Next was this week’s winner of the “great spread” award: 212 Chester St from mother-and-daughter team Gloria and Caitlin Darke (Alain Pinel). I had to content myself with the healthy stuff there — celery sticks and carrots — and pass on the undoubtedly delicious, but tragically gluten-ridden, breaded chicken. Oh yes, the home itself…Priced at a whisker under $1.3M, the home has been significantly redone, boasts a large lot over 7300 sq ft, and has nearly 2000 sq ft of living space. See it for yourself during this weekend’s open house on both Saturday and Sunday.
Next up was Karen Izzo’s (Coldwell Banker) listing at 3 Cleland Place. Also open this Saturday and Sunday, this $1,200,000 “Charming Willows Bungalow” has a surprisingly large back yard — complete with a nostalgia-inducing tree swing — and 1410 square feet of living space, including 3 bedrooms and 1.5 bathrooms. Her Realtor treats included some much-needed coffee and some undoubtedly also delicious, but sadly be-glutenized muffins. I had to pass.
From there the next on my list was local Keller Williams superstar Miles McCormick’s listing at 336 Concord Drive. Miles was in the business and web-savvy early enough that he snagged the domain name “HomesOfThePeninsula.com”. At $786/sq ft, this 1520 square foot property will set you back just under $1.2M, and you’ll get not only a spectacular Willows location — with proximity to downtown Palo Alto — but also a very nicely done up 3 bedroom, 2 bath home. Again, delicious treats. Again, not for the gluten-intolerant Realtor. Oh yes, this home is also open on both Saturday and Sunday.
Tags: Alain Pinel Realtors, Coldwell Banker, Consumer, Flood Park, Home reviews, Keller Williams, Local information, Menlo Park, Miles McCormick, Open houses, Real estate, Willows
March 12, 2007
Friday tour in Palo Alto wasn’t necessarily a big tour numbers wise (seems sellers aren’t moving or they’re still waiting to put their houses on the market) but it was a tour in which I felt like I wanted to linger.
First I wanted to linger at 293 Bryant Street ($839,000), a sophisticated 2Bedrm/2.5Bth Townhouse I knew was perfect for my traveling client. Freshly painted with an open floor plan – perfect for both everyday living and entertaining – this unit has an updated gourmet kitchen, fireplace and patio lined with mature trees and a beautiful camellia. It definitely felt like the Townhouse for “jet set lifestyle.” Check it out now, cuz it will be gone by Wednesday!
Then my touring companion and I moved on to 1319 Hopkins Avenue (
$1,695,000) ($1,195,000 — ed; apologies to Ken DeLeon, the listing agent), a property situated down a long driveway and set next to a charming two story unit with two one bedrooms. I remember when this property went on tour last fall. It felt like an artist’s enclave to me. “Who,” I thought, “wouldn’t want to live here.” The home, over 1300 sf, has 2 bedrooms and 2 full updated bathrooms. The dining area overlooks the courtyard as does the gourmet kitchen with two windows that open out onto a bar perfect for spring, summer and fall yard parties. With hardwood floors throughout, the elegant living room has a fireplace for cozy gatherings. This house feels like a place where creative types and intellectuals might gather for wine tastings and dinners with delectable delights. Sadly we had to press on.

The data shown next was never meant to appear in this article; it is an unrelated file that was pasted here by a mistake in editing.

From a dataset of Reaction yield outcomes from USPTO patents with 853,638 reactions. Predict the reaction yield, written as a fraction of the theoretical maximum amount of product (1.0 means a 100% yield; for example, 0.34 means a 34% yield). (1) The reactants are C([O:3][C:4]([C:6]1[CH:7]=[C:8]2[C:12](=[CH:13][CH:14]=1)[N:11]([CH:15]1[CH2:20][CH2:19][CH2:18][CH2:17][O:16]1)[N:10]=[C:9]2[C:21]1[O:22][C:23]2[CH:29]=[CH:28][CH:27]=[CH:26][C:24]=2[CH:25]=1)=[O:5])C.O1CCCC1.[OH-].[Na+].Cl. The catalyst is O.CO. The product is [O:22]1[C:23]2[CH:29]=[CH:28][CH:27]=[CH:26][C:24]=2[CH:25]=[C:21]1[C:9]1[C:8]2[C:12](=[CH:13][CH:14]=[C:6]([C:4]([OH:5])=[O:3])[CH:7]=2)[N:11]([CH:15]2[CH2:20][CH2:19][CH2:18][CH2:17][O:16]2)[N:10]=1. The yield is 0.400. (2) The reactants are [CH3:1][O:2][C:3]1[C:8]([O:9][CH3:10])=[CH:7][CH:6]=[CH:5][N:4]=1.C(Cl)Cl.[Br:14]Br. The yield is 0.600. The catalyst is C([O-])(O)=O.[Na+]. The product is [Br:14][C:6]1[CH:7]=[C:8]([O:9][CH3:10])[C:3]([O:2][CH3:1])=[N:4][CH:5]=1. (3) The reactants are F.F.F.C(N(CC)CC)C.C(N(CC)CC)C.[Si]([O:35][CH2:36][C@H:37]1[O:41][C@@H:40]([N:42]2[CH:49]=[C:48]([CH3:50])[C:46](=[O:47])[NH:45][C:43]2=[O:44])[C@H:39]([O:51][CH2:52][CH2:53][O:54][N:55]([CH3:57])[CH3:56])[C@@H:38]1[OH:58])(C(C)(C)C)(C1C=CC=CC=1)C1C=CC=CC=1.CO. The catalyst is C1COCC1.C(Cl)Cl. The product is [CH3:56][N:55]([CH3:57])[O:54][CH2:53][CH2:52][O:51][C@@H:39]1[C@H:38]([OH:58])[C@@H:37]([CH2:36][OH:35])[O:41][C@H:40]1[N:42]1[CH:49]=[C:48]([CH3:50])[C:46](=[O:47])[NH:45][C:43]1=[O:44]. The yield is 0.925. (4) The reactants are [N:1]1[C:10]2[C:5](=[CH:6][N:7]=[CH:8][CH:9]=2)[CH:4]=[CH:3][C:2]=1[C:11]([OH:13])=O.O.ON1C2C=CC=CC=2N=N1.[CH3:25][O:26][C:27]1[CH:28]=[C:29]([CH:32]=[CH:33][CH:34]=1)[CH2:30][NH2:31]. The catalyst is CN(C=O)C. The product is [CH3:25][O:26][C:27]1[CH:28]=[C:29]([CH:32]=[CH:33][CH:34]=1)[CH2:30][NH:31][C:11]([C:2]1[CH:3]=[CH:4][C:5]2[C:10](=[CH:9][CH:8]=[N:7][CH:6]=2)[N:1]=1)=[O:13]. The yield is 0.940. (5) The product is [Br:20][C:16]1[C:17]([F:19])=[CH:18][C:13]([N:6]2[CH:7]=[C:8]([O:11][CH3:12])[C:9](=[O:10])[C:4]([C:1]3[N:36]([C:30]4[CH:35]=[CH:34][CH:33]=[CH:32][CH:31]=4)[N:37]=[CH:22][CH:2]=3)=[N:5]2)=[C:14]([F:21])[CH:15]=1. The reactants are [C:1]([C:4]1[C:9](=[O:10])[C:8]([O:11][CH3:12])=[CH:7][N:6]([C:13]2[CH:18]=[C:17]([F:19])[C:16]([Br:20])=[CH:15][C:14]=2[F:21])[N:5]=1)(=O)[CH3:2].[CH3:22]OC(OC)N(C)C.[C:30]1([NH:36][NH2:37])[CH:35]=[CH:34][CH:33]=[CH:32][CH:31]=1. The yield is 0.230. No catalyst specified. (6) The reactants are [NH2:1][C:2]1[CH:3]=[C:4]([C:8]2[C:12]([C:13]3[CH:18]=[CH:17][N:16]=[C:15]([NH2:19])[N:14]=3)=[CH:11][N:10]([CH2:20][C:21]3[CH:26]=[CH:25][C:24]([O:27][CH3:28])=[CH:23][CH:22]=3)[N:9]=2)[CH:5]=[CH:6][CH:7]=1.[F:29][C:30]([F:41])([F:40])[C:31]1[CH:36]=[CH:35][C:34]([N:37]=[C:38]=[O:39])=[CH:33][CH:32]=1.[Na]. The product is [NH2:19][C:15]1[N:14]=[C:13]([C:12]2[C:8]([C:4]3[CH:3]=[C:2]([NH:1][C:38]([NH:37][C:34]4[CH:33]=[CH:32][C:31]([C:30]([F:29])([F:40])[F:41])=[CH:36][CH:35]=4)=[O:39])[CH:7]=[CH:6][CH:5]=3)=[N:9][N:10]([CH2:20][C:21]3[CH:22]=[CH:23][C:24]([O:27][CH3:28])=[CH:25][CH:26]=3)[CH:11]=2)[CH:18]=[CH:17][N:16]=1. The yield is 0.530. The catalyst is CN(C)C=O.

But gladly we arrived at a stunning Villa situated on 2061 Webster Street ($4,295,000). Pack my bags, I’m movin in. The colors… the flow of the floor plan. Oh my God! Standing in the entry way I slowing turned 360 degrees, imaging how the architect had imagined lines folding into lines. From the attention to detail from the curve of the staircase to the view from the tub in the master bedroom to the au pairs bedroom window in the basement, which looked out onto a square courtyard. No need to travel if you lived in this house.
Onward! We arrived at 514 Santa Rita Avenue ($2,295,000) – a meticulously maintained English Tudor home where care has been taken to preserve its original character. Memories… this house is all about creating memories and one’s own fairytales. I could barely make myself leave the upstairs with its three charming bedrooms and 2 baths. The front bedroom’s windows were opened out onto the front lawn and as I stood there, I imaged myself as the teenager of the house being courted by some handsome Romeo… And the bathroom with its tub – long enough for someone of my 5’11 stature to luxuriate in while looking up and out through the window framed by a tree and the rooftop next door, which at night might be covered with starlight.